When the Oregon Department of Fish & Wildlife finally updated its website on June 20, which for the record is the latest they have been published in recent memory, I entered my information and waited for the page to load. I was anticipating seeing one “Successful” since my deer tag was the only tag we “should” draw. I glanced at the page, then glanced again. What?! I didn’t trust what I was seeing, my brain must be superimposing the impossible … I had drawn my limited entry elk tag, a tag that typically takes no less than 15 preference points/years to draw. While I had 5 points at the time it was my first attempt at drawing this particular tag. The kicker… my dad and I had “partied” on the application and we were both successful for one of the best elk units in Oregon!
My dad and I have hunted together for my entire life. He’s been at my side or the ridge over for nearly every animal I’ve ever harvested. Over the course of this time I have become aware of a transition of sorts. When I was in my teens and ’20s, I followed his lead and soaked up as much as possible. As I began to evolve as a hunter our roles have somewhat reversed. While I may take a more active role in the decision making on hunts, there is no one I trust more when at crunch time than my old man. Recently I have begun to recognize how much I have taken for granted in regards to the adventures and memories we’ve made and shared. This year, I had one goal. I wanted to my Dad to get an opportunity at a truly special bull.
I took a screenshot of the page and called my Dad. No answer. I called my wife. No answer. I called my buddies. No answer. I was pacing around, freaking out and no one was on the other end to freak out with me! I’d spent all winter and spring preparing for this year, obviously not knowing the tag we would have in our pockets but this was going to be our year. My preparation began with competing in the Oregon Train to Hunt competition with two of my close buddies. I knew I needed some form of accountability to shed the weight I needed to lose and get myself mountain ready. The Train to Hunt competition was a ton of fun and gave me the kick start I needed. Additionally I continued my support and involvement of the Backcountry Hunters and Anglers by organizing and leading the central Oregon effort for the “Hike to Hunt” competition. These activities served two purposes. Not only was I able to shed nearly 50 pounds of extra weight over the course of a year but I also extended my personal network of support. Both of which proved to be invaluable to our success during season.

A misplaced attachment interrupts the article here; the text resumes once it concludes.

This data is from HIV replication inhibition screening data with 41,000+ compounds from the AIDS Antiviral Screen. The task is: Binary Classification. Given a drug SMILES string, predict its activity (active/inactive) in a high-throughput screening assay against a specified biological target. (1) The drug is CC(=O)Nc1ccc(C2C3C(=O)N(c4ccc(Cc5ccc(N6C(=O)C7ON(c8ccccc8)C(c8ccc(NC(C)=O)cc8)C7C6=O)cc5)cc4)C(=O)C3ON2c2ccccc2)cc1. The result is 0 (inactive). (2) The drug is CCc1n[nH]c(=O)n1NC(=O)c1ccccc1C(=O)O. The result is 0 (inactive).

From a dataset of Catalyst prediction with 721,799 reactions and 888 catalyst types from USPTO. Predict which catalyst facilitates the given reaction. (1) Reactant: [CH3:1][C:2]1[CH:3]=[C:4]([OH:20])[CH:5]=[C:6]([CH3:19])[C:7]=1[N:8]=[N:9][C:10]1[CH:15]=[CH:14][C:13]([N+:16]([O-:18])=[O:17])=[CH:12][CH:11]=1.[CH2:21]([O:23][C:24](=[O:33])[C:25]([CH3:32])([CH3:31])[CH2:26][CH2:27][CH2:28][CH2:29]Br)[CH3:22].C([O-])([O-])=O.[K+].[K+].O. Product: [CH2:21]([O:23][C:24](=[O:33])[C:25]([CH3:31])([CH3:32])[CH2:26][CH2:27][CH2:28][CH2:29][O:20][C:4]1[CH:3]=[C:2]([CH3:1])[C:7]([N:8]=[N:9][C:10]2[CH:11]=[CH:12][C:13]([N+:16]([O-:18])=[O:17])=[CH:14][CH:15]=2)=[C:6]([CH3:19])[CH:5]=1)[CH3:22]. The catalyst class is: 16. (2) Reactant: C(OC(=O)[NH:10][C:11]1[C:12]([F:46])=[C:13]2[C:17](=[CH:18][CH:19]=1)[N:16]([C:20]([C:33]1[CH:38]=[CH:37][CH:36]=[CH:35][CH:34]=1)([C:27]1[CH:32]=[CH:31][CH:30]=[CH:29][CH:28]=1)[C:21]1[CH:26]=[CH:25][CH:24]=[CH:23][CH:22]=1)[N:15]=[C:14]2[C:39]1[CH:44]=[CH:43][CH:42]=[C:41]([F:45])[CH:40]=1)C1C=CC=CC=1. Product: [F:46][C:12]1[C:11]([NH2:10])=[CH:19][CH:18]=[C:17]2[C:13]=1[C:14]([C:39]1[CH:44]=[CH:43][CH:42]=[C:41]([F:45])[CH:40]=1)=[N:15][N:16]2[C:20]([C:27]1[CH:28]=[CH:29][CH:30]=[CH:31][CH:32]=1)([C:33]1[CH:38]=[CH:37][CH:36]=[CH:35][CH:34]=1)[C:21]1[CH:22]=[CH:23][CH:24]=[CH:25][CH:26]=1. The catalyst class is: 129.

Pre-season scouting began immediately. I utilized a two prong approach to this, utilizing electronic scouting methods and good old fashioned boots on the ground. I spent time scouring the internet reading forum posts, connecting with previous tag holders, studying OnX and Google Earth maps and making phone calls to area biologists. My first of three “boots on the ground” trips to the unit was in June. My goal was to identify areas with evidence of the rut from years previous, set cameras and become familiar with the road system. I tirelessly soaked up as much information as possible all summer long. Between YouTube and podcasts my wife, family and friends were sick of hearing about elk hunting by the time season rolled around. On my second scouting trip, my dad and I were checking, placing and moving cameras around good looking areas. As we climbed out of deep canyon I stumbled across a 340” class set of shed antlers. I’ve never hunted big bulls… I have always looked for big bulls but this was my first experience with a legitimately big bull. The opportunity that lay in front of us all of a sudden became very real and very apparent.
In addition to my physical preparation I focused on my mental readiness as well. One challenge I was faced with was managing expectations. I did not want to enter this hunt thinking screaming bulls would be in every canyon. I wanted to be realistic, I needed to be mentally resilient in order to ensure I was ready to give my all on every hunt. I would be remiss to omit my Dad’s own preparation; he burned a lot of boot rubber on Misery Ridge, shot consistently and worked his tail off to be in the best shape he’s been in for a hunt in recent memory.
Opening weekend was upon us, and Oregon had just suffered through an extremely hot, and dry summer. Like much of the West, our skyline was shrouded with a thick blanket of wildfire smoke for all of August. We were prepared for 80 degree days and warm nights. Opening day included a full moon and a dry forecast. Needless to say I expected us to spend the first morning getting acquainted with the canyon we would call home for most of the season. Lucky for us, the weather changed for the better leading up to opening morning. We slept under a clear sky illuminated by a giant moon and a billion bright stars. Morning felt like it was miles away. Like many do on any opening day we stirred and rose before our alarm, a behavior that becomes harder and harder to repeat as the season continues. We camped at the head of a long ridge with a deep canyon plunging nearly 1,500 feet to the bottom on either side. The top of the ridge was long and narrow but possessed a good trail that we could travel quickly, quietly and with relative ease. Soon, we learned that this was a luxury we would not experience often. We left camp shortly before the daylight, traveled a mere 100 yards before I ripped our first bugle. My dad gave me the typical eye roll notorious for showing low confidence in my decision. My bugle was immediately met with a response. Which was met by another, and two more to follow. Just like that we were hunting. It was August 25, the moon was barely below the horizon and we had four bulls screaming their heads off in the canyon below. It was on!